Wednesday, August 27, 2008

Ohio Web Leaders Diggs Into Google, Cuil and How Search is Changing

Mad props to Bill Balderaz and Amy Marshall of Webbed Marketing for their presentation this morning at the OWL breakfast seminar. I've attended two events for this recently formed group and I've left both times with new perspectives, new connections and very applicable information. If you're in the internet technology game, or even a client-side marketer who is trying to leverage online channels for your company, or simply just someone who is interested interested in emerging internet technology - these events are definitely worth your time.

Among topics covered today:

  • Final negotiations for Google's pending acquisition of popular bookmarking site Digg, and how this may effect the Search industry

  • The low down on the new search engine Cuil (pronounced "cool") and where it is heading

  • Yahoo and MSN to potentially join forces (Bill asked, would you call that Mahoo?)

  • A features profile of the newly launched Wikia Search

  • Google Suggest - Google's new intelligent search feature and the potentially associated privacy issues with user profiling
I don't want to steal OWL's content so this is just a tease. If these topics look interesting, think about registering for the next OWL event to join the discussion.

But, I do have some opinions on Google and Digg potentially joining forces:

First off, this merger could be BIG. Obviously, Google's a monster dominating over 70% of daily search queries. So why would this power house have interest in purchasing a social bookmarking service?

The Business Angle
With more than 1 million registered users (and I'm one of them), Digg draws traffic from the influencers. Users take great pride in their ability to find and rate content, and then have that content validated as relevant by other users. These are the mavens and typically the early adopters of new technology as well.

The company currently operates on a skeleton crew of less than 25 employees and partners with Microsoft to generate a majority of it's current revenue. From a funding perspective, Digg has called on VC firms for a meager total of $11 million on startup capital.

Compared to LinkedIn's numbers at 310 employees and four rounds of investment funding valued at over $1 Billion , and you get the picture pretty quick. All around low baggage with a significant adoption equates to a very attractive buy for Google.

Changing the Game
Enter the Semantic Web. Personally, I don't quite think anyone fully has their head around this concept just yet, but Google merging with Digg, in my opinion, brings us one step closer to realizing the end user benefits of web 3.0.

In the past few months, so many "Semantic" Search engines have popped up. Cuil and True Knowledge Beta are just a few I've played with, and thus far have received lack luster search results.

Here's the challenge with startup semantic SE's. First, they havn't nailed the technology yet. Cuil saw a huge spike in initial post launch traffic last month, only to see limited results in return visitors. Users were not impressed enough with the search results to use the service on a regular basis. Second, these concepts represent a new way of thinking about the internet as a platform. Unfortunately, the majority of us humans aren't easily open to change.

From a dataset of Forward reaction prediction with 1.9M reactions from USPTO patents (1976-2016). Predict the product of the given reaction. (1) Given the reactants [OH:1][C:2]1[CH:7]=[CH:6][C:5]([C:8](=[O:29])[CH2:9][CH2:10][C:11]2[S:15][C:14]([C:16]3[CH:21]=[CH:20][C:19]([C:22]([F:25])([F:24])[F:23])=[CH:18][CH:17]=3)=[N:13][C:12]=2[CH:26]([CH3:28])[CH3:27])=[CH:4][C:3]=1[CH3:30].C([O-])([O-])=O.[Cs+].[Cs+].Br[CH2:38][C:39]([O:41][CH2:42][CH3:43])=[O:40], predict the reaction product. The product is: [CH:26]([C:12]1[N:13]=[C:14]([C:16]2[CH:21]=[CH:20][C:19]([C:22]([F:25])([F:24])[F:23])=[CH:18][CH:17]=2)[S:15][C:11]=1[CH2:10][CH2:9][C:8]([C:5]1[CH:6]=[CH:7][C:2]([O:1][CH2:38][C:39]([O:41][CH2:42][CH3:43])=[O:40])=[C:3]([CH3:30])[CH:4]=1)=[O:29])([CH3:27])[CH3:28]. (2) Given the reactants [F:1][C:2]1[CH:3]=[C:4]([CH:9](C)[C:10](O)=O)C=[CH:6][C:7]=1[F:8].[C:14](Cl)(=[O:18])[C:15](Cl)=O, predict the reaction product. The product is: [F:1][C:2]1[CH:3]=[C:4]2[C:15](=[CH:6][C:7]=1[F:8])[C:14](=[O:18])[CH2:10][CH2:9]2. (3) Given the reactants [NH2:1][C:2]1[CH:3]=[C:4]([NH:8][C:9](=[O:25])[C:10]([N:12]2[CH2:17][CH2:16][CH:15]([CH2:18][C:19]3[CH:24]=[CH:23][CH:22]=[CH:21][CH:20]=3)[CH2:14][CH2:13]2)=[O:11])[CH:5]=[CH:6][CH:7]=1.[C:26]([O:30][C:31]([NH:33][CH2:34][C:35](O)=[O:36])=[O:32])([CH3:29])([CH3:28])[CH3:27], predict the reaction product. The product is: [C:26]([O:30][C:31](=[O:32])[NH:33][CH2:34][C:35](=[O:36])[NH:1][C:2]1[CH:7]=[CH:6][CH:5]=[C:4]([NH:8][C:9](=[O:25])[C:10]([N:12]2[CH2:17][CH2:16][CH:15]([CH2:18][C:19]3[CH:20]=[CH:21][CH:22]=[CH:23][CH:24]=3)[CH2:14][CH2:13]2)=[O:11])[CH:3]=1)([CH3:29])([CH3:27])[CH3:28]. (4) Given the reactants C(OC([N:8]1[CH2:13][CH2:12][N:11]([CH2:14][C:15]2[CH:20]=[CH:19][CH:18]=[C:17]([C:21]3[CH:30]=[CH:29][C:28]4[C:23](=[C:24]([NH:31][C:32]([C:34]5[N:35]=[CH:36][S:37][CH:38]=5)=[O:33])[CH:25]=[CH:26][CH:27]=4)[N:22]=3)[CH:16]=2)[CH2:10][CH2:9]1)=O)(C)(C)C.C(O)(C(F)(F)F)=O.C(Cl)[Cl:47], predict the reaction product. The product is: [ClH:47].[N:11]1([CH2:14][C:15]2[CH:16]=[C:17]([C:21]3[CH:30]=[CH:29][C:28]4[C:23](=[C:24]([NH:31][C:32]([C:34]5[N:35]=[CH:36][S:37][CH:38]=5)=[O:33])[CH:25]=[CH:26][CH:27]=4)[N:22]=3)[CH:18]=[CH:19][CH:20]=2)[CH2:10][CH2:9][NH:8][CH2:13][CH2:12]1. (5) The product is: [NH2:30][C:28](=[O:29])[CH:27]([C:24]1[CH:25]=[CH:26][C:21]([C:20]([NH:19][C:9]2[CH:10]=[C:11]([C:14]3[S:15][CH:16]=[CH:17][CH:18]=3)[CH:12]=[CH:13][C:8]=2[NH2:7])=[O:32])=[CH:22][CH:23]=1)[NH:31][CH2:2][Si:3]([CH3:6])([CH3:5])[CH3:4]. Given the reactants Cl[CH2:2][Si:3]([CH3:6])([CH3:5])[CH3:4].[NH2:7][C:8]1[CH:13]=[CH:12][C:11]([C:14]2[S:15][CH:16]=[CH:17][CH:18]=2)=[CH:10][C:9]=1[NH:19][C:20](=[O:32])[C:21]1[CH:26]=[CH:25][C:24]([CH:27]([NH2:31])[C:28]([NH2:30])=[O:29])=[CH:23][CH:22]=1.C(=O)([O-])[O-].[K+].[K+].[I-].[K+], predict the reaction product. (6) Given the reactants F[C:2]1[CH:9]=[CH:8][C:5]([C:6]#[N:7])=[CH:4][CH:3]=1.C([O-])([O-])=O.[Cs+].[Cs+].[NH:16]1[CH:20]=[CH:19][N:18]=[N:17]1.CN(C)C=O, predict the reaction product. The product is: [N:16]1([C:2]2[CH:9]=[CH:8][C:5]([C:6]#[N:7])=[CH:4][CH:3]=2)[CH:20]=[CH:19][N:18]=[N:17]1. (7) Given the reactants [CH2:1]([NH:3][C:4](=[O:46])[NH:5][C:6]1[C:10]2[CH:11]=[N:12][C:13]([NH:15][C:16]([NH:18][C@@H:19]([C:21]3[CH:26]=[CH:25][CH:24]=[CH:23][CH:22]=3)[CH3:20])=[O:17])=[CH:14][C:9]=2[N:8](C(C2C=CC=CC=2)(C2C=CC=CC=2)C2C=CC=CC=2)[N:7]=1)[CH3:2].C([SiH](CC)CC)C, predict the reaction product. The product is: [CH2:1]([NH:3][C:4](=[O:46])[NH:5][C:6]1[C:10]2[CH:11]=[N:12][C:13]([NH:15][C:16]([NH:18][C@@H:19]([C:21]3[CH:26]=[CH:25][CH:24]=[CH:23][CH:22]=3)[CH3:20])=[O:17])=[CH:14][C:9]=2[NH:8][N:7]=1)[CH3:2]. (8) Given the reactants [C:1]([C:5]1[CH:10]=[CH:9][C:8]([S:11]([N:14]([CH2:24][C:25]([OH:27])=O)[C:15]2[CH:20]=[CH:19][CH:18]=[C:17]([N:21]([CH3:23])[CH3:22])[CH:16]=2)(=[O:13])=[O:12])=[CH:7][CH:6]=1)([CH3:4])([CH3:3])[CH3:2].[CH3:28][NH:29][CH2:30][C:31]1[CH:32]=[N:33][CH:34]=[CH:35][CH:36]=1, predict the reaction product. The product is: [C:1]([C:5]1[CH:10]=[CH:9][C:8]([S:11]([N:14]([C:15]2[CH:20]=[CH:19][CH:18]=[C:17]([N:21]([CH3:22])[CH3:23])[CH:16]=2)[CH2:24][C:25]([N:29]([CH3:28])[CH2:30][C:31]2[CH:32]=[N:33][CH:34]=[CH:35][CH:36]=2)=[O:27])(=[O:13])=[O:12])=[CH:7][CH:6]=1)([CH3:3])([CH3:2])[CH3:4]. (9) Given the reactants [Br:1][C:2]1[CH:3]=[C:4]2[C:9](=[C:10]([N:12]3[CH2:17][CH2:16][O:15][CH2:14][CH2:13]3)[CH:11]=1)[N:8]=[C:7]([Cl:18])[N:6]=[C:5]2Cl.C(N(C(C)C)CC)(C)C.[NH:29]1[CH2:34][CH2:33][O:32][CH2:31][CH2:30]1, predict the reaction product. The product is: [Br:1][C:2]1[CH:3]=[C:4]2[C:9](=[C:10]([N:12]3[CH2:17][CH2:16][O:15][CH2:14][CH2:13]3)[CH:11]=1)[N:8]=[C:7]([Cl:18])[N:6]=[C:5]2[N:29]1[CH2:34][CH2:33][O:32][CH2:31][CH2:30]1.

So why will the Google / Digg marriage move the semantic web progression forward? I think the answer is fairly simple. The existing critical mass of each of theses services will help to eliminate potential barriers and quickly increase wide spread adoption.
  • Comfort - A significant numbers users are already familiar with Google's interface. The same goes for Digg users.
  • Brand - Large amounts of users already have established trust in both sites
  • Convenience - Google users are accustom to new add-ons for their personal Google homepage. Integrating Digg in the Google interface makes it easy to promote the service and for users to jump on board
Again, Digg has a strong foothold with the mavens. Google has a strong foot hold with - well, just about everyone. Take Diggs ability to deliver relevant peer rated content and combine it with Googles advanced ability to behaviorally targeting users' preferences, and you may have a home run.

What Does this mean for SEO's? You're guess is as good as mine, and I would love to hear your comments on this issue.

One things is for sure - as this merger unfolds, the way we search for content on the web could see some serious changes. SEO's who don't pay close attention will be left in the dust.

Friday, August 22, 2008

Triple O, The Key to Obama's Intgrated Online Success Online

Hats off and thanks to Scott Schweitzer from The Strategy Group for Media for passing along a recent Washington Post article entitled: Obama's Wide Web; From YouTube to Text Messaging, Candidate's Team Connects to Voters.

I'm always very cautious when brining up politics. But regardless of where your political affiliations lie, no one can argue that the Senator Barack Obama's presidential campaign has paid significant attention to social media as a cornerstone of their strategy.